• In most cases, removing things that irritate the skin and treating the skin (as above) is enough to control the eczema.
  • If this does not work it may help to find out if the child is allergic to something, which you can then avoid. These investigations should be undertaken by a trained allergy specialist as natural practitioners may undertake costly tests that have no scientific basis (ASCIA 2015).
    • House dust mites droppings or animal fur (cats or dogs) may cause problems. Control measures and suggestions can be found at the Australasian Society of Clinical Immunology and Allergy (ASCIA) website.
    • A few babies may be allergic to foods they eat or drink, or if breastfed, to foods their mothers eat.
      • Cows' milk, eggs and peanuts are the most common foods causing allergies but many others are possible triggers.
      • Some foods cause a rash around the mouth when eaten, but don't affect the rest of the body.
  • Skin prick tests can be done to help work out what the problem is if the problem seems to be due to an allergy. Your doctor can refer you to an allergy specialist with specialist training to help sort this out.
  • Don't change or restrict your child's diet without checking with a trained medical doctor or accredited practicing dietitian to be sure the diet is still healthy. Natural pratitioners who carry out unorthodox tests may suggest restricting hildren's diets which may cause harmful effects when foods are re-introduced. (ASCIA 2015)

Resources and references  

Australian Society of Clincial Immunology and Allergy Inc

Dermnet New Zealand

Eczema Association of Australasia 

National Eczema Association (USA)

National Eczema Society (UK)

Women's and Children's Hospital, SA Health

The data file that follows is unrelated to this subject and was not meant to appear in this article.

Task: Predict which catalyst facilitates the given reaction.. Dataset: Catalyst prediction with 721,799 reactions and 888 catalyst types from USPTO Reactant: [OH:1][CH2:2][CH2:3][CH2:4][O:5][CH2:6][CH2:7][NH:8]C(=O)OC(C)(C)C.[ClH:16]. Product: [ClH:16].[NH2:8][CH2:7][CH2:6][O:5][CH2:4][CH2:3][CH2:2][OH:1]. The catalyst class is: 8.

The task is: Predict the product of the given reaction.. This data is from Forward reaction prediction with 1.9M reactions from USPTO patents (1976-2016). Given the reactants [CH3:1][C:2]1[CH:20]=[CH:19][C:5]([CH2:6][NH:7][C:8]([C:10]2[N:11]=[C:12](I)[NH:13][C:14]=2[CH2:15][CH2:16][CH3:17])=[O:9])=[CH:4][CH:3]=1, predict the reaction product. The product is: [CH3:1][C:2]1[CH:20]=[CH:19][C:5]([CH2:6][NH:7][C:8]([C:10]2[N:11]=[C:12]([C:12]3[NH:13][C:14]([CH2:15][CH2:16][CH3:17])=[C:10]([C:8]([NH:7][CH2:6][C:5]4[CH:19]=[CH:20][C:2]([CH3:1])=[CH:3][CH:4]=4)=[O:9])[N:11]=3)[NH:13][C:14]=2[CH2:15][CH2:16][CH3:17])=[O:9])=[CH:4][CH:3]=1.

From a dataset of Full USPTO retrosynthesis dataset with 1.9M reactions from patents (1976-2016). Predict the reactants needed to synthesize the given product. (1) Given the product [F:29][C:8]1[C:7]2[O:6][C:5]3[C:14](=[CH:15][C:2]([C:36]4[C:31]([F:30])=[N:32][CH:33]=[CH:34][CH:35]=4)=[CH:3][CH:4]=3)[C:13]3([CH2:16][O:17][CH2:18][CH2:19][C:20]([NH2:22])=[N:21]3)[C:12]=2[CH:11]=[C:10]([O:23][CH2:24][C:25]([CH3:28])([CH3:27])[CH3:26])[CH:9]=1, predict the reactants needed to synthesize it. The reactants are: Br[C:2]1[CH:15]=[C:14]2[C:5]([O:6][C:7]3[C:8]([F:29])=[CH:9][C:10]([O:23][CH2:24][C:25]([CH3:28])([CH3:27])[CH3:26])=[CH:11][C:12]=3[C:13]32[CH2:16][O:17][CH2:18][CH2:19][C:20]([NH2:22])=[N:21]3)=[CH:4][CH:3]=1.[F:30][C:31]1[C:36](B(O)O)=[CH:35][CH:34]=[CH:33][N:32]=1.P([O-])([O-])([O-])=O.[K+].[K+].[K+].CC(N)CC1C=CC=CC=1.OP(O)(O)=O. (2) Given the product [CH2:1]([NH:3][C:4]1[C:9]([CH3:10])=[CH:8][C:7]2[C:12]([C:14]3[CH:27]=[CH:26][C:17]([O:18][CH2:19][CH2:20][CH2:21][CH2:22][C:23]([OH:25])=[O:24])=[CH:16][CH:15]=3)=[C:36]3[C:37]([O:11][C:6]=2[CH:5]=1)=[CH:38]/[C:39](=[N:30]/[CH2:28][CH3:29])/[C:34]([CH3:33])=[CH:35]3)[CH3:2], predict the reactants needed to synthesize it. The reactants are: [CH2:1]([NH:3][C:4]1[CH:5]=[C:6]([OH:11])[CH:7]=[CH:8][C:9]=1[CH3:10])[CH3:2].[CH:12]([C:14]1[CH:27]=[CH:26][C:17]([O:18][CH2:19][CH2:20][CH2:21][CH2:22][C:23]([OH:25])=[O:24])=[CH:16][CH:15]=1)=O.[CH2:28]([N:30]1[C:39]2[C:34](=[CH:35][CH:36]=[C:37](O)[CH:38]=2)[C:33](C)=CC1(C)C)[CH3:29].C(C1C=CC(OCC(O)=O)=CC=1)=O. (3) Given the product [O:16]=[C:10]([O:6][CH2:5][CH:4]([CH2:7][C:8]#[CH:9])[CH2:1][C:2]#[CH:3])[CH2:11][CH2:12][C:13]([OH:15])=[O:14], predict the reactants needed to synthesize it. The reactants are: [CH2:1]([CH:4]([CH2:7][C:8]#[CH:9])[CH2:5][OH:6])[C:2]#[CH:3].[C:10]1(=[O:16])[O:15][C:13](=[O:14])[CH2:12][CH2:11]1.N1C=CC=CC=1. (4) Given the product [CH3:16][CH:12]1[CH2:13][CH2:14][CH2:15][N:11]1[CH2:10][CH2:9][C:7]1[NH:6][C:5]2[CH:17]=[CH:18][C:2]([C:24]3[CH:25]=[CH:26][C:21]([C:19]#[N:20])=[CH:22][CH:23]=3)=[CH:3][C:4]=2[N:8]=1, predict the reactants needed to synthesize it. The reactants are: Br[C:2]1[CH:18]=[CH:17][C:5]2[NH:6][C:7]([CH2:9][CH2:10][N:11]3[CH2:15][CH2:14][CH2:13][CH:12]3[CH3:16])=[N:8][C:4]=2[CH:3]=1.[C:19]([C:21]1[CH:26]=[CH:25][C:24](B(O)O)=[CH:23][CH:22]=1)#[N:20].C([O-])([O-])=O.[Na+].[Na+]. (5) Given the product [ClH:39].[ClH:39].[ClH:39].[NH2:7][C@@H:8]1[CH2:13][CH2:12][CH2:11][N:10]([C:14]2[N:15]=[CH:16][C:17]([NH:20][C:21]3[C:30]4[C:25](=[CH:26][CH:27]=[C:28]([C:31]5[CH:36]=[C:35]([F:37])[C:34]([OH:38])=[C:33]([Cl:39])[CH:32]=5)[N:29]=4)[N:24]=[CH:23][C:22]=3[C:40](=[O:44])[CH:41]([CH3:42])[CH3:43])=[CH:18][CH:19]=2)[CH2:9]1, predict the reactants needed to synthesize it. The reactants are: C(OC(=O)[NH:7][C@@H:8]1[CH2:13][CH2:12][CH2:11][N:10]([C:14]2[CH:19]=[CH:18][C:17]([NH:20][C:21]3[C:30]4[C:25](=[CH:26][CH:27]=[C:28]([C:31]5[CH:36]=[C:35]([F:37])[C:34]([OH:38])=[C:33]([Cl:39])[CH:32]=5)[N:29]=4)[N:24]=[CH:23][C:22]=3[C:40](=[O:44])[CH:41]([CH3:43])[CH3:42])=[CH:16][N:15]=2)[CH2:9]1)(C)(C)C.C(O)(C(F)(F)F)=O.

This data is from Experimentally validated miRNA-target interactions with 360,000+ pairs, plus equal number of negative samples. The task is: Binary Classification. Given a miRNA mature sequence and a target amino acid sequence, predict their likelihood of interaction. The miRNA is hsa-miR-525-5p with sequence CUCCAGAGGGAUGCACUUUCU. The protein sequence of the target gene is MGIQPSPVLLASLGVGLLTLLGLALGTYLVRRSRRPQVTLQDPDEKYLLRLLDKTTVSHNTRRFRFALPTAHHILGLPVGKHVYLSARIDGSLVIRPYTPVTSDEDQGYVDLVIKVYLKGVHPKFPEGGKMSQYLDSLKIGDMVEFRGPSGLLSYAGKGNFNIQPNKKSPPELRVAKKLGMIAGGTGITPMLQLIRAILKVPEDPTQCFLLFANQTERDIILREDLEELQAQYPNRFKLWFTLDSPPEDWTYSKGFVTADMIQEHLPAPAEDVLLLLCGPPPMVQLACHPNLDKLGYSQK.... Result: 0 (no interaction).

PDF documentEczema - how to manage it  (brochure)

Additional references

British Dermatological Nursing Group (2012b) 'Dermatology Nursing Competencies: Developing Dermatology Nurses from Novice to Expert. Retrieved from http://www.bdng.org.uk/ documents/EmollientBPG.pdf on 16 June 2015.

Danby SG, Al-Enezi T, Sultan A, Chittock J, Kennedy K, Cork MJ British. 2011 The effect of aqueous cream BP on the skin barrier in volunteers with a previous history of atopic dermatitis. British Journal Dermatology
165(2):329-34. doi: 10.1111/j.1365-2133.2011.10395.x. Epub 2011 Jul 11.

**Any products referred to in our health topics are usually well-known brands readily available in Australia. The brand names are given as examples only, and do not necessarily represent the best products, nor the full range of effective products on the market.

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The information on this site should not be used as an alternative to professional care. If you have a particular problem, see a doctor, or ring the Parent Helpline on 1300 364 100 (local call cost from anywhere in South Australia).

This topic may use 'he' and 'she' in turn - please change to suit your child's sex.